MPs urge better checks on council bosses’ pay

11 Sep 14
Councils have been urged by MPs to improve the scrutiny of pay deals for senior officers to ensure there is never a return to ‘inflation-busting’ increases in top jobs.

By Richard Johnstone | 12 September 2014 

Councils have been urged by MPs to improve the scrutiny of pay deals for senior officers to ensure there is never a return to ‘inflation-busting’ increases in top jobs.

In a report examining the pay of senior town hall staff, the communities and local government select committee highlighted that pay packets had risen by 75% between 2000 and 2010.

Although the vast majority of councils have kept pay down for senior staff in recent tough economic years, today’s Local government chief officers’ remuneration report said there must be no return to these levels of increase.

Councils must also do more to make sure they are not paying ‘over the odds’ for staff by improving their market information, and the committee called on the Local Government Association to help increase information on regional pay and recruitment trends.

Committee chair Clive Betts said it was right that councils set pay based on their local needs and priorities.

However, local councillors must closely scrutinise decisions on senior pay.

‘It is unacceptable for senior figures to be handed significant increases simply for doing their jobs and we welcome the pay restraint the vast majority of councils are now demonstrating,’ he said

‘However, as economic conditions improve, councils need to strengthen local control of pay by developing more robust powers for democratic scrutiny.’

The committee also called for councils to increase the transparency of senior officer pay-off deals.

Betts highlighted public concern that such deals were used as an incentive for underperforming senior staff to leave authorities.

‘The public are rightly concerned at senior council staff being rewarded for failure,’ he said.

‘We call on government to require councils to publish details of any redundancy or ex-gratia payments made to departing senior staff within a month of the decision to award it.’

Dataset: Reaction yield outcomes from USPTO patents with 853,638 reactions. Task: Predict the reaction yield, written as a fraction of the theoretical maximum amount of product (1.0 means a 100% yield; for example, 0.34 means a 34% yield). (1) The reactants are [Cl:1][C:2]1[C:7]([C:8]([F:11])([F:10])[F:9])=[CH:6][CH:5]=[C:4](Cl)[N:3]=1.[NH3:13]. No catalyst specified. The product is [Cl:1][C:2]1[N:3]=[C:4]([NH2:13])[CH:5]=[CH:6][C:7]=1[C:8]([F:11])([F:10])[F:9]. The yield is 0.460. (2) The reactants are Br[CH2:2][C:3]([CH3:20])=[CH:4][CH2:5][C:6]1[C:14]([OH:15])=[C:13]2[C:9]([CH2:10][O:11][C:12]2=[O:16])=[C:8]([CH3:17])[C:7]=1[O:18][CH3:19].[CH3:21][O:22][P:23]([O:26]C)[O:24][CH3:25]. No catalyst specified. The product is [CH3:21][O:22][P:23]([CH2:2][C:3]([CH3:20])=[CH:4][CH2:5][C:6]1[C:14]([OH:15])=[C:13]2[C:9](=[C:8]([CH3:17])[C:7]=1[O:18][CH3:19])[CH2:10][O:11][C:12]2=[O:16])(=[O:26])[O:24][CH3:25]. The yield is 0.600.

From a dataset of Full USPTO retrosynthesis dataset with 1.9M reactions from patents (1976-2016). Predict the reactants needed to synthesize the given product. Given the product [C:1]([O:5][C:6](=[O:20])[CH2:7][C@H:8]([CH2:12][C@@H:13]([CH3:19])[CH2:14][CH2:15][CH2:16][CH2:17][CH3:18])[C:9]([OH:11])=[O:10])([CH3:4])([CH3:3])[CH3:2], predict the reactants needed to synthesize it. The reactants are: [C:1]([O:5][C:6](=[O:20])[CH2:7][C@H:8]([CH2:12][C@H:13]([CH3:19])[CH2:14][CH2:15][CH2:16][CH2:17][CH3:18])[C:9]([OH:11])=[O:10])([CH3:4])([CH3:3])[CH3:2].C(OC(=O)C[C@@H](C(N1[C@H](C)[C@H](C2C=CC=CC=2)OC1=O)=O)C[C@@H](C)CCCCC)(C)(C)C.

Many local authorities do not carry out rigorous assessments of senior staff performance, the report stated, and the LGA should also provide guidance to help local authorities better appraise top officers.

Responding to the report, Taxpayers' Alliance chief executive Jonathan Isaby said the committee was ‘spot on’ in saying that excessive pay for senior officials destroyed taxpayers' trust in local government.

‘When rank-and-file council staff have seen their pay frozen, it is downright immoral for town hall tycoons to enjoy salaries entirely detached from financial reality,’ he added.

‘Though recent pay restraint is welcome there are still more than 2,000 council staff on taxpayer-funded six-figure salaries, and that number must come down.’ 

Responding to the report, local government minister Kris Hopkins said that the coalition government’s focus on excessive pay had ‘grounded pay rises received by senior council staff that soared out of control during the noughties’.

He added: ‘We have already acted on pay transparency by opening up middle management and senior pay to greater public scrutiny and giving councillors the power to bring excessive salaries back under control.

‘Councils now have to publish details of their pay policies online and the new Transparency Code will further increase transparency on pay, while the full council must vote on bumper pay-offs and salaries exceeding £100,000.’


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